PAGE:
The gusset plate is 4 x 2 x 3/8 and has a volume of 3 cubic inches. The seat angle has a volume of roughly 2 x ((9 + 4) x 14.5 x 3/8) = 141 cubic inches and the stiffeners add another 9 x 1.5 x 3/8 = 5 cubic inches. Since there were (at most) 120 gusset plates and seat angles, these add in 120 x 149 = 17880 cubic inches. The 76 horizontal diagonal brace plates add in another 76 x 90 x 3/2 x 1/2 = 5130 cubic inches for an addition of (17880 + 5130)/1728 = 13.3 cubic feet of steel to our total.

The upper chord (top section) of one of the double trusses consisted of four pieces of 1/8 inch thick angle iron, as illustrated below (it is circled in red).


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Below, is a more detailed view of the cross section of the top chord of a transverse truss (left) and double truss (right).


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So, the upper chord has a cross sectional area of

((2 + 1.25) + (1.25 + 2))/8 = 0.8125 square inches for a transverse truss and,

((2 + 1.25) + (1.25 + 7 + 1.25) + (1.25 + 2))/8 = 2 square inches for a double truss.

Since we have no information concerning the lower chord (and the official pictures are inconsistent and nowhere near to scale) we will assume it has the same dimensions as the upper chord.

Now summing the volume of steel in the top and bottom chords and diagonal rods, we have the following per foot volumes:

2 x 0.8125 x 12 + 20.16 = 39.7 cubic inches per foot for the transverse trusses, and

2 x 2 x 12 + 2 x 20.16 = 88.3 cubic inches per foot for the double trusses.

Now we need to calculate the total length of double and transverse trussing. There were apparently, 60 double trusses spanning the 60 feet from the perimeter wall to (a beam attached to) the core and 24 double trusses spanning the 35 feet from the perimeter wall to the core. They are pictured in the following graphic:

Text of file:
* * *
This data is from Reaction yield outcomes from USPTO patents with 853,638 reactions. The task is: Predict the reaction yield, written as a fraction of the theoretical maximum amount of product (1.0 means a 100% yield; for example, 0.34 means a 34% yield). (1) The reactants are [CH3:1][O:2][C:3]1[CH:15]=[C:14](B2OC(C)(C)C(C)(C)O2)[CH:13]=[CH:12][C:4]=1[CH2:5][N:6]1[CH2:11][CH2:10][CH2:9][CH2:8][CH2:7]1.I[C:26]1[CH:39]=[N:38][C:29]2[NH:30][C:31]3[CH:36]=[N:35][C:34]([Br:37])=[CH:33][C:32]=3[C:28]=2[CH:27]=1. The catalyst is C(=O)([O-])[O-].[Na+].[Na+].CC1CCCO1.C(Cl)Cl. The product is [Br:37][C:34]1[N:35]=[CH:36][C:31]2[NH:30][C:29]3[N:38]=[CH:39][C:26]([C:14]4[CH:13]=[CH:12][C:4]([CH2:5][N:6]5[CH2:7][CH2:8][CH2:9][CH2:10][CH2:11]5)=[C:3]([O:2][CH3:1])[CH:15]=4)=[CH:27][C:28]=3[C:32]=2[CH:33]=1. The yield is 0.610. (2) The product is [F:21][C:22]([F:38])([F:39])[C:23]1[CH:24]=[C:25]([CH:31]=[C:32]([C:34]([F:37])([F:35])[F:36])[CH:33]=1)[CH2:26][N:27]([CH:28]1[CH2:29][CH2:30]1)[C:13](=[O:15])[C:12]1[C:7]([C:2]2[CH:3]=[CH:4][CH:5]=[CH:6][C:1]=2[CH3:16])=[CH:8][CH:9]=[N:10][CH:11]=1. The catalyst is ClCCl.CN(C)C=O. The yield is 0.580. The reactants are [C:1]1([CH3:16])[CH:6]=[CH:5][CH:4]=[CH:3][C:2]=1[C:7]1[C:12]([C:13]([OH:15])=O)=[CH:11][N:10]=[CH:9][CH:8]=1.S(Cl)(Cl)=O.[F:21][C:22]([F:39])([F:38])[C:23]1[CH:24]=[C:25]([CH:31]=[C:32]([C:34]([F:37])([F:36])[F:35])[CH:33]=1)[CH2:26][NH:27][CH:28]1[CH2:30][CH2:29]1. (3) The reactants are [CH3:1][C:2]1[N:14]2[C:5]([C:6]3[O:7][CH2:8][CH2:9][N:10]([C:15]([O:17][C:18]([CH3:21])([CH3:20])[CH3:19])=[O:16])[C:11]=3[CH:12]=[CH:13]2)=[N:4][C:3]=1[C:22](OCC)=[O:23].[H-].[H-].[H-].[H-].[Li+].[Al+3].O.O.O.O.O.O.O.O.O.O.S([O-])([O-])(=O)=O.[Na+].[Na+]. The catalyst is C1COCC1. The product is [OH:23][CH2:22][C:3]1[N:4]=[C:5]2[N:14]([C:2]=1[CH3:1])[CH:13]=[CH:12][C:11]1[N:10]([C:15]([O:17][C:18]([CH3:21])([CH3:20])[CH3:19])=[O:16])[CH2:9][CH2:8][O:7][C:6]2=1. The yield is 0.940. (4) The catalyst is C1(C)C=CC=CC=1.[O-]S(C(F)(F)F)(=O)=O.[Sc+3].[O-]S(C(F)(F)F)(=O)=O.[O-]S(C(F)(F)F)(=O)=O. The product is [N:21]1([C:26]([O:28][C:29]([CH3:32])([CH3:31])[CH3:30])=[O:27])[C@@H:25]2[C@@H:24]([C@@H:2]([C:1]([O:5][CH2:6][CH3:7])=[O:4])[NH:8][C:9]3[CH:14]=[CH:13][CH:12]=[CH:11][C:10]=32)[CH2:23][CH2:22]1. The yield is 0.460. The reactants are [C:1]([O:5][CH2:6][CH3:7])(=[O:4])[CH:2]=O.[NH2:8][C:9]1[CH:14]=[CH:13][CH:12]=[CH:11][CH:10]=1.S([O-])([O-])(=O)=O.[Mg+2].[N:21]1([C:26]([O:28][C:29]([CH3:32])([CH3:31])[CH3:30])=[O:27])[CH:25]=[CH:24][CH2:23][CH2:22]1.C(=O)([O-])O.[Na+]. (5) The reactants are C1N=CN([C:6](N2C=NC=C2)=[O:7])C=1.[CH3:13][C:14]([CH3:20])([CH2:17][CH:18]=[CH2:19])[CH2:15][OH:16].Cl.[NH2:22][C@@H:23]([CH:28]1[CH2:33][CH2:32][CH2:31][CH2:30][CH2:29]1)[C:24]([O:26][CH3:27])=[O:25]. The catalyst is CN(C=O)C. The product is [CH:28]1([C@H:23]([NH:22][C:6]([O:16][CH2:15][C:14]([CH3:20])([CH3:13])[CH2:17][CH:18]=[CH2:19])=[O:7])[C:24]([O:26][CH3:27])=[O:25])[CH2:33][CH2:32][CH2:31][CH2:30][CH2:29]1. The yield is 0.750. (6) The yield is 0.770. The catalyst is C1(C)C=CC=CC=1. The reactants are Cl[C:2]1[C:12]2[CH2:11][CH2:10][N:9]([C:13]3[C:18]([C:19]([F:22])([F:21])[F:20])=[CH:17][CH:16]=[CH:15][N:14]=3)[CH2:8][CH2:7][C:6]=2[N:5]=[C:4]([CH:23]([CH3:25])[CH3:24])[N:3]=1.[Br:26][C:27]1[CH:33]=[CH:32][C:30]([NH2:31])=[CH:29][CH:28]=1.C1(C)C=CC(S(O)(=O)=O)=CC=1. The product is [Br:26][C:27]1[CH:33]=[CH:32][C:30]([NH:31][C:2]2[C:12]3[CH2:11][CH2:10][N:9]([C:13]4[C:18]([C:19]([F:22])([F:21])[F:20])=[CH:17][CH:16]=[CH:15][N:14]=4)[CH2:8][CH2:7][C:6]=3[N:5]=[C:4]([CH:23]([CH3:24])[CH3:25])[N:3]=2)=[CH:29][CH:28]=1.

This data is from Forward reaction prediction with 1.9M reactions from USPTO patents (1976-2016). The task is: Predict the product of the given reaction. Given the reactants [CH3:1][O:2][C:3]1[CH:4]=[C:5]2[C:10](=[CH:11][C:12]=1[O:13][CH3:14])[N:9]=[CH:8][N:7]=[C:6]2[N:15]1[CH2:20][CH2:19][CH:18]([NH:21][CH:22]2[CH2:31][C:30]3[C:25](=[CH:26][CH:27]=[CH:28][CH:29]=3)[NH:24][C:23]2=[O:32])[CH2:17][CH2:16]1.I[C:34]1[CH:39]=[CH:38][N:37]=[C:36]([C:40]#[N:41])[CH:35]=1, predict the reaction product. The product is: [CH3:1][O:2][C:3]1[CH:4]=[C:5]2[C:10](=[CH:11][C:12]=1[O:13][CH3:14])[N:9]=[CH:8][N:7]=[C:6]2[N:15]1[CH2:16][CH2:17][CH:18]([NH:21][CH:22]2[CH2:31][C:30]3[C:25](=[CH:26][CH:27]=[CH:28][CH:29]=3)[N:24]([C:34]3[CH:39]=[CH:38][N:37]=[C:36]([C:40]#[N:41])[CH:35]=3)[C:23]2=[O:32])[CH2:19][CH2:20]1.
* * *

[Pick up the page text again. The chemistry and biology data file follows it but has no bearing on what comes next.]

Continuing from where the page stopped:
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The overall length of double trussing was thus 60 x 60 + 24 x 35 = 4440 feet. Transverse trusses ran perpendicular to the double trusses as illustrated:


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The overall length of transverse trussing was thus 8 x 207 + 4 x 87 = 2004 feet.

There was also a lesser supporting feature called intermediate support angle. Since all we know about the intermediate support angle, is that its support capabilities were inferior to the double and transverse trusses, we shall be generous and assume that it was similar in nature to the transverse trusses. This adds another 1764 feet, to give a total of 2004 + 1764 = 3768 feet of transverse trussing.

Hence, the volume of steel in the double trusses was 4440 x 88.3/1728 = 227 cubic feet.

And the volume of steel in the transverse trusses was 3768 x 39.7/1728 = 86.6 cubic feet.

So the overall per floor volume of steel in the floor support system was

150 + 13.3 + 227 + 86.6 = 477 cubic feet.

The total per floor volume of steel, is now the sum of that in the perimeter wall, the central core section and the floor system. This is 563 + 1210 + 477 = 2250 cubic feet.